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A new report from a congressional watchdog agency questions efforts by the Veterans Affairs Department to reduce sexual assaults in its hospitals and clinics, finding flaws in security and failures to report crimes to higher headquarters.
The report released Tuesday by the Government Accountability Office says 284 sexual assaults were reported to VA law enforcement officials between January 2007 and July 2010, but many of those cases were never reported to regional offices or to VA's central office. A spot review of a few regions showed two-thirds of rapes were not reported to higher headquarters.
The report says the cases "included incidents alleging rape, inappropriate touching, forceful medical examinations, oral sex, and other types of sexual assaults," but that records reviewed by GAO investigations made it impossible to determine how many accusations were substantiated.
Additionally, the report says there is reason to believe that many assaults went unreported.
"Factors that may contribute to the underreporting of sexual assault incidents include the lack of both a clear definition of sexual assault and expectations on what incidents should be reported, as well as deficient [Veterans Health Administration] Central Office oversight of sexual assault incidents," the report says.
The findings unnerved lawmakers. Rep. Jeff Miller, R-Fla., the House Veterans' Affairs Committee chairman, said he was "aghast" when he first read it. "It reminded me of a 1950s prison system — lawlessness, lack of security and reporting, and outright disregard for human dignity," Miller said, pledging to force VA to make improvements.
Rep. Ann Marie Buerkle, R-N.Y., chairwoman of the committee's health panel, said, "As a registered nurse and domestic violence counselor, I have seen firsthand the pervasive and damaging effects of sexual violence on its survivors. The allegations are disturbing for many reasons, foremost because they represent a betrayal of trust by a system that was designed to treat our veterans at their most vulnerable."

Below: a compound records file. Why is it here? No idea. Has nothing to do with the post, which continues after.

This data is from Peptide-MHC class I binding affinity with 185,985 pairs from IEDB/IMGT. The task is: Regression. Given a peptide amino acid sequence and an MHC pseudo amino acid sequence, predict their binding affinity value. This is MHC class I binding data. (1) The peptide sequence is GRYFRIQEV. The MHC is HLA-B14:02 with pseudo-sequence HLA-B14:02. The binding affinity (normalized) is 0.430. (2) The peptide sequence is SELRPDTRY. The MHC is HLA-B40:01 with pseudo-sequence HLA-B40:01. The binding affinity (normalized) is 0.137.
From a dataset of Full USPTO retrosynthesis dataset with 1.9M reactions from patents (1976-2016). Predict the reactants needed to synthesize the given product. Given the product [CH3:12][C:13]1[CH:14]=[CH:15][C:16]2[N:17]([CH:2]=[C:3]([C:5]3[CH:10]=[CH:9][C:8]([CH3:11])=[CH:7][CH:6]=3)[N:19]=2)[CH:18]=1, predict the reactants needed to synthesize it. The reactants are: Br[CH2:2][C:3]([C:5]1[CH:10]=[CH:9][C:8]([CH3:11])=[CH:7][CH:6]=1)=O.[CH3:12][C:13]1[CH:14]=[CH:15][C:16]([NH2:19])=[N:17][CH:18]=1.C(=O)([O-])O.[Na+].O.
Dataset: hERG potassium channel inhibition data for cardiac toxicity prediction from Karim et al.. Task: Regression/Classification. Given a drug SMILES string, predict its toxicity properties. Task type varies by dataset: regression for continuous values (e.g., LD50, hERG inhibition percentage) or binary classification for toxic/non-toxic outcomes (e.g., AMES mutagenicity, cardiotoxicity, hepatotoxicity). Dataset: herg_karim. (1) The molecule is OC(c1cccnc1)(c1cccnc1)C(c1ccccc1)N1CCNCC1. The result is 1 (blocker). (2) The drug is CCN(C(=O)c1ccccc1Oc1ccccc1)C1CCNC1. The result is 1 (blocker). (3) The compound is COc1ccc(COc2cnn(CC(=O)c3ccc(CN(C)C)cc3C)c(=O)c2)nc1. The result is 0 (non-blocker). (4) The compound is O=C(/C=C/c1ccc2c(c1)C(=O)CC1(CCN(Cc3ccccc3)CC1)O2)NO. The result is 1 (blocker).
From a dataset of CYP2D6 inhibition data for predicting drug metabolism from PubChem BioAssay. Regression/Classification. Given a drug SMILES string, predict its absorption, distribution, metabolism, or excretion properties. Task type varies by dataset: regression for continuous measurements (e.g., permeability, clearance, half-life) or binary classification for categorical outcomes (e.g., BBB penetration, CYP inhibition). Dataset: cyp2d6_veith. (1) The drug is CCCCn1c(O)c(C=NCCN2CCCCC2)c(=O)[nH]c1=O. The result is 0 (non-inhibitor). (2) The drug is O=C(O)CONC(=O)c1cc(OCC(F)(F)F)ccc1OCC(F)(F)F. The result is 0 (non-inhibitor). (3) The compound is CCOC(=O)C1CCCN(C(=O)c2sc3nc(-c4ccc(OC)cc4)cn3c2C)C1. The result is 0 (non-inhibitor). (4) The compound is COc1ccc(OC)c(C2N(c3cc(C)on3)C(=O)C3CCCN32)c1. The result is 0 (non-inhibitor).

The report found that employees, patients, visitors and outsiders are among the alleged perpetrators. Of the 284 assaults, 89 were patient-on-patient assaults, 85 were patient-on-employee assaults, 46 were employee-on-patient assaults, 15 were employee-on-employee assaults and 28 involved an unknown assailant attacking a patient.
Women were rarely the perpetrators but often the victims, the report says. Of the patient-on-patient assaults, men were the perpetrators and women the victims in 46 cases, while men attacked men in 42 cases. There was one allegation of a woman patient assaulting a male patient.
VA has a number of procedures aimed at reducing sexual assaults, including screening of patients, closed circuit surveillance systems and personal panic alarms, but the report found weaknesses in these systems. Screening isn't always done, surveillance systems are not always monitored and panic alarms may fail, the report says.
Investigators found that malfunctioning alarms in five different mental health wards failed to alert police and hospital surveillance systems at five medical centers were not being constantly monitored.
In a June 3 response to the report, VA officials said they are working on both the reporting system and protection measures. They are looking for an automated reporting system so that rapes and sexual assaults so higher headquarters receives every report, and are trying to improve physical security.
The response warns, however, that VA "cannot predict sexual victimization with any certainty," so it is focusing on uniform procedures rather than individual protection.